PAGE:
Each year since 1999, at about this time of the year, the minister of International Trade has to make a decision on how to allocate next year’s chicken import quota. Since chicken imports make up at least 7.5% of the chicken purchased each year by consumers, the Minister’s decisions have consequences for the chicken market, investments and jobs.
As a result of the trade agreement reached with the EU, the federal government has stated assistance may be available should additional cheese imports cause economic damage to Canadian cheese interests. A similar economic damage control program was put in place in 1989 when the Canada/US Trade Agreement was signed to keep Canadian further processors competitive and to maintain Canadian jobs. Action was necessary because tariffs on the import of chicken dinners (and similar products) were to be eliminated over a 10-year period and the price of chicken was higher in Canada than in the USA as a result of ensuring chicken growers received a fair return for their labour and investment. Giving further processors access to imported chicken worked and has allowed manufacturing of products not on the import control list (non-ICL) to expand. Facilities were expanded, new ones built, and jobs were created. The policy continues to achieve its objectives.
It is now 25 years later. Demand by consumers for convenient frozen chicken dinners and snacks continues to grow as does the consumer demand for fresh chicken. The chicken import quota of about 80 kt (7.5% of total chicken production) cannot supply the specialty items of wings, tenders and sized boneless breast as well as the needs of the non-ICL products manufactured in Canada. The George Morris Centre report (here) warns that shifting chicken TRQ used for the fresh and food service markets entirely to non-ICL use will require the entire chicken industry to re-balance. Issuing more chicken TRQ can be a solution but industry estimates suggest the entire available chicken TRQ could be taken up with only growing non-ICL demand if a recent innovation catching on with retailers and consumers.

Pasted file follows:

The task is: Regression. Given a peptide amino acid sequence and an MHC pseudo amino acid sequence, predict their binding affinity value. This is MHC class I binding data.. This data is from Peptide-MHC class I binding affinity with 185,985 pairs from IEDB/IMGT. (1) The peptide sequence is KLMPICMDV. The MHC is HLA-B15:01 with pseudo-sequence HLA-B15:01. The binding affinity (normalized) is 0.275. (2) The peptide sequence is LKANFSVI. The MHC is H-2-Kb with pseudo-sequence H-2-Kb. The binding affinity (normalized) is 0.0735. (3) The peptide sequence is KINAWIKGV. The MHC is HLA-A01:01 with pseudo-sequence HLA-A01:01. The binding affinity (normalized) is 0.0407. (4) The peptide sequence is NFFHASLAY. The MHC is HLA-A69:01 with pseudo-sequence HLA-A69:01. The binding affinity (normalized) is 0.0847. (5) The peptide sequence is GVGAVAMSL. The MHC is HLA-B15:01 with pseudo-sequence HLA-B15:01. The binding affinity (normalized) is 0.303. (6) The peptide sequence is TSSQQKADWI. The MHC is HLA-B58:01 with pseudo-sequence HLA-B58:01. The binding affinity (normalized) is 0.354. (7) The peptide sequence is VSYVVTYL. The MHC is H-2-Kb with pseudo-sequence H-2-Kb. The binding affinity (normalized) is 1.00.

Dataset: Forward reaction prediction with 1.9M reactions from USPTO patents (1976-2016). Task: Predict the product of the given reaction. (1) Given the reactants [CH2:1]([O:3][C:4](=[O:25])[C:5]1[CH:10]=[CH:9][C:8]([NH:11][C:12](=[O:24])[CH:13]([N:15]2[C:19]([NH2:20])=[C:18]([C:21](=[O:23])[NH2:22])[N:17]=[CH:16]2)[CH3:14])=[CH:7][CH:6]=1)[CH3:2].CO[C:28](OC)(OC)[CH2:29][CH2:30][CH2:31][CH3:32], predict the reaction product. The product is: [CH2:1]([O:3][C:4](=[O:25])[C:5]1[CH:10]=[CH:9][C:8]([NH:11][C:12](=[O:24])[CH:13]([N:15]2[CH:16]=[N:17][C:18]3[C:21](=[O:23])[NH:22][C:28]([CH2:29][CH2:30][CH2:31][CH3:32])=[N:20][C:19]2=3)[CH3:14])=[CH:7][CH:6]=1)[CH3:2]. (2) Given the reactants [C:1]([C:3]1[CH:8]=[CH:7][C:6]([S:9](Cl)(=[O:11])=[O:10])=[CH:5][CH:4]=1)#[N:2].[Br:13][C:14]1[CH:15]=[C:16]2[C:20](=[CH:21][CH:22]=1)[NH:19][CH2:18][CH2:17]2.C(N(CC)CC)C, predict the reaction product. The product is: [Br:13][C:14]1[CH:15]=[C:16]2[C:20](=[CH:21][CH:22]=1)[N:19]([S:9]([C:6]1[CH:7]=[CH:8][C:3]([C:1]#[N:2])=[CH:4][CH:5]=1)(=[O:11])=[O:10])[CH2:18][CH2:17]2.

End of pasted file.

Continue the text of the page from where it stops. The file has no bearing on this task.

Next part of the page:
The Canadian Association of Regulated Importers (CARI) has written Minister Fast several letters containing solutions to ensure the stability of the chicken industry is maintained and job creation in both fresh and processed sectors of the industry continue.
The solutions are the following.
- CARI has asked the Minister to take the lead with his colleagues and persuade the government to take action at the border to eliminate the entry of chicken products to which a separate sauce packet has been added. Demand for this new product has grown from almost zero to an estimated 6 kt to 10 kt this year. Similar growth is projected for next year and the category (frozen chicken products) could be mostly converted to include sauce packets accounting for about 100 kt or the entire TRQ. (This issue is identical to last year’s pizza kit issue which the government acted upon to correct so that import controls measures would not be circumvented.)
- It is proposed that the growing demand for diced young chicken can best be addressed by the issuance of import-to-compete TRQ. A considerable portion of the growth for this product is a conversion to young chicken meat from diced fowl meat. Canadian manufacturing of diced chicken meat is seriously deficient and the use of supplementary import quota can stimulate domestic production.
- With the two key drivers of non-ICL demand addressed (see Table 2.1 of the George Morris Centre report dated September 2014), and the core non-ICL demand being stable, CARI encourages the Minister to take the opportunity this year to take the current allocation methodology and put it into an allocation method order. This way, much needed stability is provided for the import sector and the overall chicken market. (A copy of the proposed allocation method order in the form of a Notice to Importers has been provided to the Minister and can be accessed here.)
- Encourage Chicken Farmers of Canada to expand the existing dark meat domestic supply program to include white meat. A proposed solution has been developed by CARI and can be viewed here.